Bis (2-ethylhexyl)-2,3,4,5-tetrabromophthalate Show Poor Penetrability but Increase Permeability of Blood Brain Barrier

Embryonic exposure to bis (2-ethylhexyl)-2,3,4,5-tetrabromophthalate increased the permeability of blood-brain barrier in transgenic zebrafish (Tg flk1: EGFP) (Credit: IHB)

The blood-brain barrier (BBB), which is composed of monolayer endothelial cells between the plasma and brain cells, is crucial for maintaining the homeostasis of the central nervous system (CNS). The novel brominated flame retardants (NBFRs) are believed to cause damage to the CNS via crossing the BBB because of their high fat-solubility. Although NBFRs have been detected in brain, there lacked evidence for their penetrability through the BBB, making it hard to evaluate and understand their direct effects on CNS.   

The research group led by Prof. ZHOU Bingsheng from the Institute of Hydrobiology (IHB) of the Chinese Academy of Sciences found that bis (2-ethylhexyl)-2,3,4,5-tetrabromophthalate (TBPH) had poor penetrability through BBB, but could increase the permeability of BBB by affecting the tight junctions. This may result in disturbed homeostasis across BBB, thus causing adverse effects on the nervous system. The study was published in Journal of Hazardous Materials.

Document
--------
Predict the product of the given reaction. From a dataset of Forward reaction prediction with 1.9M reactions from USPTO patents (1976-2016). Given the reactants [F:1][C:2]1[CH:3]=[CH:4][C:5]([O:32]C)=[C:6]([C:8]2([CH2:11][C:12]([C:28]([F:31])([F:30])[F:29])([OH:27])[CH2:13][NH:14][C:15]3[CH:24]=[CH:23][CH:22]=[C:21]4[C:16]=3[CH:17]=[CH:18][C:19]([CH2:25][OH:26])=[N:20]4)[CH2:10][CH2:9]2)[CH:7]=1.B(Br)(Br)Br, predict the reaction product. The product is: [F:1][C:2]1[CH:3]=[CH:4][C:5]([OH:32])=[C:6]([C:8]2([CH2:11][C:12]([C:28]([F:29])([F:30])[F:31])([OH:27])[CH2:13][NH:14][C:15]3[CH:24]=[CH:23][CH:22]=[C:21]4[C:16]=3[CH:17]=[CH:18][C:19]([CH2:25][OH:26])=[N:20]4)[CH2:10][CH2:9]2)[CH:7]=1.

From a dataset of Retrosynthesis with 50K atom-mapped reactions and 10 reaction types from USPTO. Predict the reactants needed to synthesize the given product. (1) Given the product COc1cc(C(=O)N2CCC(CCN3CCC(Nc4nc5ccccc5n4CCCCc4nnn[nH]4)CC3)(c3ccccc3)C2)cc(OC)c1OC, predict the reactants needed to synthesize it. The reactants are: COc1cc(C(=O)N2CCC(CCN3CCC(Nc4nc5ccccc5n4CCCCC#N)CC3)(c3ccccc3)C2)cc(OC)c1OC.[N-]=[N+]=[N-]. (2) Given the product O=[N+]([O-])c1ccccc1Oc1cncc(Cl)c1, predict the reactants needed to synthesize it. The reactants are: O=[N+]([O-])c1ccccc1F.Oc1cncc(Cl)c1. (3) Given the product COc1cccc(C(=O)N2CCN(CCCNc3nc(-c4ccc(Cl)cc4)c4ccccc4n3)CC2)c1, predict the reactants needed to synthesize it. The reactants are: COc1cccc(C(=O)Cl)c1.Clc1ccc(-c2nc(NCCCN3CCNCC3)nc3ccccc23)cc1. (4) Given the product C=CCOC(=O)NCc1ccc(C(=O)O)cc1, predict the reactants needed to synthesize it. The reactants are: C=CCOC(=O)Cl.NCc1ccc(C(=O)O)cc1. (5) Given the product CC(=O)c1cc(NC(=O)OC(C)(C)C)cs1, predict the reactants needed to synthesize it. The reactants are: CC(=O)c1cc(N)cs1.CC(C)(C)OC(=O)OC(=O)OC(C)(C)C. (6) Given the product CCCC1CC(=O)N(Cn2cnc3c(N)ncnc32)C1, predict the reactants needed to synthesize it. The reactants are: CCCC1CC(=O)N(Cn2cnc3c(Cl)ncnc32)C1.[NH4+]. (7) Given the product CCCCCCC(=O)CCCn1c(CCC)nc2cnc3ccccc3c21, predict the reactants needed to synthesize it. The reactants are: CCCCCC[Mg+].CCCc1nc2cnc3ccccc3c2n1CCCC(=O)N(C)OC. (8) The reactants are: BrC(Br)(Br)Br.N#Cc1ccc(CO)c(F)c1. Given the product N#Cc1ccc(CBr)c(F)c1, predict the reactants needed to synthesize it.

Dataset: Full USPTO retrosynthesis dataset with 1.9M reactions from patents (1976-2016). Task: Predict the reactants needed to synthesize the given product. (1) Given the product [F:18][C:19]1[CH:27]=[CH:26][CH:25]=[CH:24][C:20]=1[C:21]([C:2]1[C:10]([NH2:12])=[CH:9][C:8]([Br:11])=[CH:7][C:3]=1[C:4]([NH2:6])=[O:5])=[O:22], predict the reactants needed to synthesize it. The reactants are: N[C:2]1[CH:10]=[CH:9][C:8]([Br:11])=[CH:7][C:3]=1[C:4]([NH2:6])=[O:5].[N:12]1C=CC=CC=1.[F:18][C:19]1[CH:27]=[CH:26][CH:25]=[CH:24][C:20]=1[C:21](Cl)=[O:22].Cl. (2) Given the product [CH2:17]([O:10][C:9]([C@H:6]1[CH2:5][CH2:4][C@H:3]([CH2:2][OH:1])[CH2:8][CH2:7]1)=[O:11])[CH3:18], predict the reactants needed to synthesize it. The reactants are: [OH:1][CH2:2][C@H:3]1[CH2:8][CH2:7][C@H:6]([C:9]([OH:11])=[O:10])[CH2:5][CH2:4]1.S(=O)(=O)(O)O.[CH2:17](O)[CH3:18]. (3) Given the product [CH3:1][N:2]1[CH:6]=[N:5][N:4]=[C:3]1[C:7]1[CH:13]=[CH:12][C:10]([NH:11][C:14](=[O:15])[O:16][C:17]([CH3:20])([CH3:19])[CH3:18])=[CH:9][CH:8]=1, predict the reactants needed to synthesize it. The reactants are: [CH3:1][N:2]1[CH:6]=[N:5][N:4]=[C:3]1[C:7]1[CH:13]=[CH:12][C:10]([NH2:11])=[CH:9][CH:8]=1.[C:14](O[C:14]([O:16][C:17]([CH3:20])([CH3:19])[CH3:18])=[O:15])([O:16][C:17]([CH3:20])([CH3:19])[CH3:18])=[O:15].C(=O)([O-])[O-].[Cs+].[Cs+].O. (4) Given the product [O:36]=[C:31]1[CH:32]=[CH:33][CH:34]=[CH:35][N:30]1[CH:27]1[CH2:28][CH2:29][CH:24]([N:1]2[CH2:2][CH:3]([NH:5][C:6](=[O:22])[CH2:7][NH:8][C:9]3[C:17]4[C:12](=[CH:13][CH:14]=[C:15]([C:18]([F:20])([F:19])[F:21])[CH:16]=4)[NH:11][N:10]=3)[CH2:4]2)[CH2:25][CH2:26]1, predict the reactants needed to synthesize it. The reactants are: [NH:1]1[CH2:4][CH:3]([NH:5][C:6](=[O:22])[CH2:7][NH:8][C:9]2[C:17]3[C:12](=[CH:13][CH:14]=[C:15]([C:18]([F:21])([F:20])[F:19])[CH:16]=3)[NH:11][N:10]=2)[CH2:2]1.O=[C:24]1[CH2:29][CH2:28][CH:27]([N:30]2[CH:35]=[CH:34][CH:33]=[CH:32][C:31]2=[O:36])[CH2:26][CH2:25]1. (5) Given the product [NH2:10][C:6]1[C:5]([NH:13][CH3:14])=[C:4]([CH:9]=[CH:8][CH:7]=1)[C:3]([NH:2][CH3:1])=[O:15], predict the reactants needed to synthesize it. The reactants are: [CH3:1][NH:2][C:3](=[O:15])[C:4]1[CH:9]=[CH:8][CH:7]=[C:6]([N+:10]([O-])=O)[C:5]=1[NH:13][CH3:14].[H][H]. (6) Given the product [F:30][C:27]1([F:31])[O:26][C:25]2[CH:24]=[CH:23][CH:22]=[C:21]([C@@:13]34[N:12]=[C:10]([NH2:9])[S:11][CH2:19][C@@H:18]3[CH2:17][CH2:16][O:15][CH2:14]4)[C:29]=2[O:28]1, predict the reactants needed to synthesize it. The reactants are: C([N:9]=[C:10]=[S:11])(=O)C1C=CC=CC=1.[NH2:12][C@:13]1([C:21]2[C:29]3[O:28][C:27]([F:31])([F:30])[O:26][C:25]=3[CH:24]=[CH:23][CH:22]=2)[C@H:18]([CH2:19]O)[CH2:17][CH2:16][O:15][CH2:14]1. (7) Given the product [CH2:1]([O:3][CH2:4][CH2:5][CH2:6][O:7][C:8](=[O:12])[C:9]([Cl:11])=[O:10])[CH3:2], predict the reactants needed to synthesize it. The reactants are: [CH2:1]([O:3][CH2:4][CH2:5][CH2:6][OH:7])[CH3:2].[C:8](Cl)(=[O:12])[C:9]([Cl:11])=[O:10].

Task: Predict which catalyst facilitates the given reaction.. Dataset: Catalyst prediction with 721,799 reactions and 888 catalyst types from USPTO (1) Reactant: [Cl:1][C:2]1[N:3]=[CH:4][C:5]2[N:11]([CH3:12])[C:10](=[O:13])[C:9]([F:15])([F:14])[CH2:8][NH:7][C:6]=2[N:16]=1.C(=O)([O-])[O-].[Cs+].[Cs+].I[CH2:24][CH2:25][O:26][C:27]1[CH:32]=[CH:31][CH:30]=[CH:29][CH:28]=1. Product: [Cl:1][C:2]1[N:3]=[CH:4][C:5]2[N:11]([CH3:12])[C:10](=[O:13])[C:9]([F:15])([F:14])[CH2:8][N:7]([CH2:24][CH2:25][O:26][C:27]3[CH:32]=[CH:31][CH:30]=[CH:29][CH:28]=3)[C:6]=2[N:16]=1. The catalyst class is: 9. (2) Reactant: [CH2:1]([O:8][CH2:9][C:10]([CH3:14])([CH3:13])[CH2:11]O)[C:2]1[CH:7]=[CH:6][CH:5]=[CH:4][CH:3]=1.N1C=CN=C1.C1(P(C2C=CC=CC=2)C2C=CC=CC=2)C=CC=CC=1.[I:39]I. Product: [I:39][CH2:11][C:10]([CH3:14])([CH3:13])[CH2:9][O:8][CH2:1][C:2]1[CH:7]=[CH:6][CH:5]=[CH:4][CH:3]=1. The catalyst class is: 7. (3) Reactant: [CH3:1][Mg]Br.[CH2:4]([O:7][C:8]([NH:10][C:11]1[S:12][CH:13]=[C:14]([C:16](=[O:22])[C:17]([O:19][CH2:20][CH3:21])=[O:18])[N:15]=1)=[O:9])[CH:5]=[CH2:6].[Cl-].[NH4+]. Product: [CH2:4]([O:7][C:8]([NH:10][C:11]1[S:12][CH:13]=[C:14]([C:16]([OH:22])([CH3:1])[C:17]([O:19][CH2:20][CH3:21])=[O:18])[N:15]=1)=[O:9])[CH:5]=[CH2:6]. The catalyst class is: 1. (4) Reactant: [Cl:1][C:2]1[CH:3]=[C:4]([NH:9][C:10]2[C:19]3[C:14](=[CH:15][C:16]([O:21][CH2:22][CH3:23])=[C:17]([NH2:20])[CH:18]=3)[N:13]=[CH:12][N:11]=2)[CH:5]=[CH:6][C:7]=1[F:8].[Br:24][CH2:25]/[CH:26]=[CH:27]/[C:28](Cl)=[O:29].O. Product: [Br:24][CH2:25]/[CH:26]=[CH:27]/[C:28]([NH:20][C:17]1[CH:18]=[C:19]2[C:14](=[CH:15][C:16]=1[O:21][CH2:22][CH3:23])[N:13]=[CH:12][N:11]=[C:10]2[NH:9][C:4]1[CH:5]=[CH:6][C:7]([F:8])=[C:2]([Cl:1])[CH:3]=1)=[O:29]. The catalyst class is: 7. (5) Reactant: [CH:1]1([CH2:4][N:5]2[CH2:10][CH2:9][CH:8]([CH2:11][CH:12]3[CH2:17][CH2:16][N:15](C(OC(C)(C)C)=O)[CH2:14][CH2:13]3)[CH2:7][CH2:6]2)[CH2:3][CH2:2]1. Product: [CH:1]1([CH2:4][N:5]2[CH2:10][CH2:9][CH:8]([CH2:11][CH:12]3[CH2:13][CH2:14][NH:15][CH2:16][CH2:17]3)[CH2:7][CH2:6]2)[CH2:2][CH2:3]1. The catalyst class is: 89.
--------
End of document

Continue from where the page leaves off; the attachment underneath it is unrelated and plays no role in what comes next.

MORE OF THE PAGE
In this study, the researchers first used an in vitro model of human immortalized endothelial cells, hCMEC/D3, to evaluate the penetrability of TBPH. In comparison with Fluorescein sodium, TBPH was found to have a lower Papp during different periods, suggesting that TBPH had poor penetrability through BBB.  

Using transgenic zebrafish (Tg flk1: EGFP) as an in vivo model, the researchers confirmed that TBPH could affect the BBB permeability probably via affecting the transcription of genes encoding tight junction proteins. 

Using wild type zebrafish embryos/larvae, they assessed the potential neurotoxicity of TBPH. The results showed that embryonic exposure to TBPH did not remarkably change the hatching, survival and malformation rates, neurotransmitter contents, or locomotor activity, possibly because TBPH can hardly cross the BBB to pose direct exposure to the CNS.  

However, the transcription of opsins genes and visual response to light stimulation in zebrafish larvae were inhibited. The alteration of phototactic response may have adverse effects on predator avoidance response which could increase the environmental risk of fish. The underlying mechanism should be further explored. 

In addition to providing further insight into the neurotoxicity and underlying mechanisms of TBPH, this study also highlighted the possible risks of this chemical to aquatic organisms. Moreover, in vitro and in vivo models of BBB established in this research can be used as powerful tools to assess the penetrability of organic pollutants and reveal the mechanism of neurotoxicity.